Unraveling the Genetics Behind Psychotic Disorders
Research by Pamela Sklar, MD, PhD, is leading to a better understanding of the genetic risk factors that cause psychotic disorders to develop
Psychotic disorders such as schizophrenia and bipolar disorder, which are characterized by abnormal thinking, hallucinations and delusions, are estimated to affect more than three percent of the population. Over the last 50 years, medications including lithium for bipolar disorder and neuroleptics for psychosis, have dramatically improved the lives of patients suffering from psychosis. But devastating side effects, high recurrence rates and mounting safety concerns continually remind researchers how much more work remains to be done.
Pamela Sklar, MD, PhD, Professor of Psychiatry, Neuroscience, Genetics and Genomic Sciences at Mount Sinai, believes that the future of treating psychotic disorders lies mainly in understanding one thing: a patient’s genes. As Chief of Mount Sinai’s new Division of Psychiatric Genomics, she is building a world-class psychiatric genomics unit that will be a leader in translating human genetic insights into the clinical practice of psychiatry. Says Dr. Sklar: “By understanding genetic risk factors, physicians can target psychiatric diseases at their roots and intervene earlier with treatment.”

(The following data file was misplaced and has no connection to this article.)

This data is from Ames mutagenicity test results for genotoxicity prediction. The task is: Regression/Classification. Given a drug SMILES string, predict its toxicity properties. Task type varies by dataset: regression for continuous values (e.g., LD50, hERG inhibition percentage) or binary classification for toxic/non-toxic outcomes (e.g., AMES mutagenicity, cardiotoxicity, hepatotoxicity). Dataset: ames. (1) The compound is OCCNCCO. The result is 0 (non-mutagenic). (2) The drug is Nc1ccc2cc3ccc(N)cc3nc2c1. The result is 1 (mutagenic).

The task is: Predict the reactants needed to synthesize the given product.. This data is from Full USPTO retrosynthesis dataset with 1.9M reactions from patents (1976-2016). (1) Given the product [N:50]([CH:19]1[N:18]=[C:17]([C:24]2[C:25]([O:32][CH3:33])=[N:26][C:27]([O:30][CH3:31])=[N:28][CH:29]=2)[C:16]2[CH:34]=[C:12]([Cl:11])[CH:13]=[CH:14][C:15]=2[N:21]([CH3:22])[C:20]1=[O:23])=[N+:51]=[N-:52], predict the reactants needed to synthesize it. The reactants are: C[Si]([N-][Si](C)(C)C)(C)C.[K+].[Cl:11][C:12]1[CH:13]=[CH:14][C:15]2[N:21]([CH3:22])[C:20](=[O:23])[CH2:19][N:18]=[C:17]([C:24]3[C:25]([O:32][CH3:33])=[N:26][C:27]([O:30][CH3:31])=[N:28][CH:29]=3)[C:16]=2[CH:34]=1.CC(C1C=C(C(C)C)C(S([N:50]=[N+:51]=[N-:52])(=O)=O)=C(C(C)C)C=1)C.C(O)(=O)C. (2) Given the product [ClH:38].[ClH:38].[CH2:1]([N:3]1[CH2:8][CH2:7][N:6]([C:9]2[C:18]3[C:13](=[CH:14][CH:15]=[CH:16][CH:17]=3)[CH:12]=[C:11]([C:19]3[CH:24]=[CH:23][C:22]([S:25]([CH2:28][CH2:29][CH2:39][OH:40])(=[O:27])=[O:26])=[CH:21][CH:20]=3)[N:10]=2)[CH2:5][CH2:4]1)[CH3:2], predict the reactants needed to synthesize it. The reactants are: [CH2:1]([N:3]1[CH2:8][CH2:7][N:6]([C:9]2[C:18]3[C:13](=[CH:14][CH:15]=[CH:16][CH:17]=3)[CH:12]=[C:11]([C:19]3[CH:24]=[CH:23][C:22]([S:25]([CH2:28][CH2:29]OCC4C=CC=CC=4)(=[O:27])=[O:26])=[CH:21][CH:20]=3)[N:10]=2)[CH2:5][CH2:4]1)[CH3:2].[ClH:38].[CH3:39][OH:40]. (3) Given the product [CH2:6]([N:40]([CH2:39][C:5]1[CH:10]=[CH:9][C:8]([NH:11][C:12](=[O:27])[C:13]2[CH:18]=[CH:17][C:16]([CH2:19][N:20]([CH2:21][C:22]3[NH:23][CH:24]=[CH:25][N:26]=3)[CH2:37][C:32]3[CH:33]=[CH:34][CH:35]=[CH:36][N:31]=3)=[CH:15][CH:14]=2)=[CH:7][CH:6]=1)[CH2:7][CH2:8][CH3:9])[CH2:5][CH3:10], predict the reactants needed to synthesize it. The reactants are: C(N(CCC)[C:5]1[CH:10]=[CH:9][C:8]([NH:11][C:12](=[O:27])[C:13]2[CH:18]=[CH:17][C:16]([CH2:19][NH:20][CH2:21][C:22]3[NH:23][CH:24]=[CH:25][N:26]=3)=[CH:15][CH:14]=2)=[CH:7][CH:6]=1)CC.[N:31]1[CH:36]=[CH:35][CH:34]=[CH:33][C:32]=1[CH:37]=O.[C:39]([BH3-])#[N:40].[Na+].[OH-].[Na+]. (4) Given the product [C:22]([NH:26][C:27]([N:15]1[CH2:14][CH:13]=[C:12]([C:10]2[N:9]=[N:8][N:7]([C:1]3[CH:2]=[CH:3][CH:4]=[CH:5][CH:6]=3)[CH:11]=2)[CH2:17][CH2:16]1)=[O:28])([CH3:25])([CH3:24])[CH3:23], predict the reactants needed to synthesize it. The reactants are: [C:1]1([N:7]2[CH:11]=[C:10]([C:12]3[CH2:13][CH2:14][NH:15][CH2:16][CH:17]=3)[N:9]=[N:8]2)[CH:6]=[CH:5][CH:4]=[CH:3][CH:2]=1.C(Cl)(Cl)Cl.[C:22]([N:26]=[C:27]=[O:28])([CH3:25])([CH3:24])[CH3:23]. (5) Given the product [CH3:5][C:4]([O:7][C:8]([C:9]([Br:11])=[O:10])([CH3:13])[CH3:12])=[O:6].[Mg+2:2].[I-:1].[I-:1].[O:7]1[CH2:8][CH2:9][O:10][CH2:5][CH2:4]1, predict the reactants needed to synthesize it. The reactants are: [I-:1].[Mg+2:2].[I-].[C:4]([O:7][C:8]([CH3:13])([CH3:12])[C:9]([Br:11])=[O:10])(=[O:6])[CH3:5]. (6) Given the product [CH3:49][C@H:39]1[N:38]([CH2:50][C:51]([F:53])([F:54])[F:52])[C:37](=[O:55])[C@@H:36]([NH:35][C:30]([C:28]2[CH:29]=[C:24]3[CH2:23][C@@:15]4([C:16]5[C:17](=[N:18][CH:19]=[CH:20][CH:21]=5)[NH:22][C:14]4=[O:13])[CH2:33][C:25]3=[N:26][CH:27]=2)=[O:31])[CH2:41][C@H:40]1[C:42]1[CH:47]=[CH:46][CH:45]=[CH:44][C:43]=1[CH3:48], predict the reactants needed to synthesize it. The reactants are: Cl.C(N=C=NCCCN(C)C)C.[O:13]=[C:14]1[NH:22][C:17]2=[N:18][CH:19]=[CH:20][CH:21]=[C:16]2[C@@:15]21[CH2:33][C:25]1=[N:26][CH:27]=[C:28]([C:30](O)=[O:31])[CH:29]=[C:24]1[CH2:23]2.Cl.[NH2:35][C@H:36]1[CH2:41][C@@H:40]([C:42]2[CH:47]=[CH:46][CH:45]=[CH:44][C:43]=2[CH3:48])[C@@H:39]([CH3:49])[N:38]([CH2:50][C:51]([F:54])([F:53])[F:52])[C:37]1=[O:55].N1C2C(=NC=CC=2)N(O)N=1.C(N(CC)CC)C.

The landscape of human genetics has changed dramatically over the last ten years. Extensive fine-scale maps — including both single nucleotide and structural — have been made of human variation and provide the necessary genetic markers for genome-wide association studies. In addition, high-throughput methods for genotyping and next generation sequencing machines are now available at a reasonable cost. While human geneticists have had a long history of success in identifying genes for single-gene disorders, coupling genetic information and technology has led to extraordinary insights into complex multigenic disorders such as schizophrenia and bipolar disorder.
“We have learned that there are many more contributing genetic causes than previously thought, and while the effects of most of these causes are small, together they are quite meaningful,” explains Dr. Sklar. In addition, her team of researchers has also demonstrated that there is a very substantial overlap in the genetic underpinning of schizophrenia and bipolar disorder. “This has prompted us to rethink our traditional diagnostic categories,” she adds.
Research uncovering the genetics of schizophrenia is growing rapidly. According to Dr. Sklar, the next steps include completing the identification of potential disease associated human variation and connecting that variation with the pathobiology of schizophrenia. This will provide biological insight and lead to more appropriate targeting of proteins for therapeutic development.
Dr. Sklar also believes that over time it will be critical that individual-specific genetic information is incorporated into the care of psychiatric patients so that diagnoses, treatment options and prognoses can be personalized.